Birds are one of the musicians of nature. Their sweet chirps and fluttering wings carry on the wind and often herald the warm weather. You can enjoy the upclose and personal sights and sounds of birds by welcoming them right into your backyard. Simply providing food will attract neighborhood birds and those who need a quick bite during migration flights.
While pouring some seed or tossing a few breadcrumbs on your lawn will suffice, you ll have a better chance of attracting a wide variety of birds if you choose a quality bird feeder and fill it with the seeds loved by different species.
There are a few things to know about bird feeders. Consult this primer to get started.
Types Of Bird Feeders
When shopping for bird feeders, you ll quickly discover that there is quite a variety available. Keep in mind that ease of use -- for both you and the feeding birds -- should be a top priority, followed by size and quality. A bird feeder is an investment, and some range in price from $30 to more than $100.
Rather than having to replace the feeder each year, make sure it is sturdily built and will be able to withstand the outdoor elements. Also, look for a feeder that can feed at least 12 birds of various sizes and species at one time. That said, now you can consider the different types and shapes of feeders.
Tray (platform): These feeders are simply a big, open tray that s easy to fill and easy for birds to access seed. What s more, they can accommodate several birds at one time. Most birds will jump at the chance to feast at a tray feeder. There are some who will be reluctant, however, including doves, quail, sparrows and other ground feeders. However, they can certainly dine on any seed that gets spilled over.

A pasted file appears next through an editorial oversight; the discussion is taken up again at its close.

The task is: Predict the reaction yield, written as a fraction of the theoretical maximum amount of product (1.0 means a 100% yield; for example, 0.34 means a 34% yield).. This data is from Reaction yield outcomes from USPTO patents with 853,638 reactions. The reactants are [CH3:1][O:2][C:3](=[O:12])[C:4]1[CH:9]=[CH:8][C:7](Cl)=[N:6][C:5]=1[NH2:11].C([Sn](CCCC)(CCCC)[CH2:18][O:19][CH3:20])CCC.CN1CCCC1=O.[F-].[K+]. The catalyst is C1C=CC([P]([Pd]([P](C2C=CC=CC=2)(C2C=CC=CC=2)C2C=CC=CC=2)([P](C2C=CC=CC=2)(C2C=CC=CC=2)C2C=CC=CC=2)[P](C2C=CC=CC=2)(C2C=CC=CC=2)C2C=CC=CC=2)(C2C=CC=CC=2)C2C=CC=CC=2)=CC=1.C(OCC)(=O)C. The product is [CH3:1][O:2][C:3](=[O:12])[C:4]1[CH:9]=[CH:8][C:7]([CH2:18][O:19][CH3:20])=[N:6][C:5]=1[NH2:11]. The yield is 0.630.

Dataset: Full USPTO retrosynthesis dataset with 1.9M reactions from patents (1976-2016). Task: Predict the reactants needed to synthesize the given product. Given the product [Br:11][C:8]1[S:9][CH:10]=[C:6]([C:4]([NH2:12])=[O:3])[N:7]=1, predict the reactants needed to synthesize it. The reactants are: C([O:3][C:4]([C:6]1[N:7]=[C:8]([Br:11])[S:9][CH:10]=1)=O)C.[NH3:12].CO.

Hopper feeders: These have plastic or glass enclosures that dole out seed as it is needed. This is a smart choice since seed isn t wasted and it s protected when not being eaten.
Window feeders: Before storm windows and screened-in windows infiltrated modern society, birdseed was simply strewn out on an open window sill. You can still invite birds to your window with a window feeder that mounts like a window box. Or, there are models that simply suction to the window itself.
Tube feeders: These just may be the most efficient type of feeders out there. They re self-contained, the seed stays dry, and they hold a large amount of seed, making refilling an infrequent job. They also can feed a good number of birds at one time.
Nectar feeders: Some birds, like hummingbirds, orioles, house finches and some woodpeckers, prefer sweet nectar or sugar water over seed. Use a nectar feeder to satisfy their sweet tooth.
Although most birds aren t picky when it comes to a free meal, choosing a seed they re really fond of will guarantee a better turnout at your feeder. Black oil sunflower seeds are quite popular and enjoyed by chickadees, grosbeaks, cardinals and finches. White proso millet is a great small seed and attractive to sparrows in the winter. Other birds, such as house finches and pine siskins, like thistle seed, also known as niger.
There are commercially made nectar products out there for nectar feeders. However, simply mixing a batch of sugar and water will suffice as well. Tint it with food coloring so you can easily see how much has been depleted.
Place the feeders where you can watch them easily and gauge if they need to be cleaned or refilled. Feeders come in freestanding, pole-mounted and hanging varieties, so investigate all your options.
Try to hang feeders by nearby trees or shrubbery so that the birds will have a quick place to retreat to if they feel threatened. In extremely windy areas, consider a sheltered location for your feeder.
Keep in mind that birds will not be the only animals attracted to the feeder. Squirrels are notorious pillagers, as are raccoons and even rats, especially if seed is knocked over onto the ground and not cleaned up promptly.
Squirrels are particularly dexterous and can scale bird feeder poles and raid the easy loot. There are bird feeders available that feature a cone-shaped shield with an 18-inch radius on the post below the feeder (at least four feet above the ground), which are geared toward stopping pests in their tracks.
As your welcoming backyard expands, consider adding more feeders of different sizes and even nesting containers and birdbaths to enhance the comfort level of these avian friends.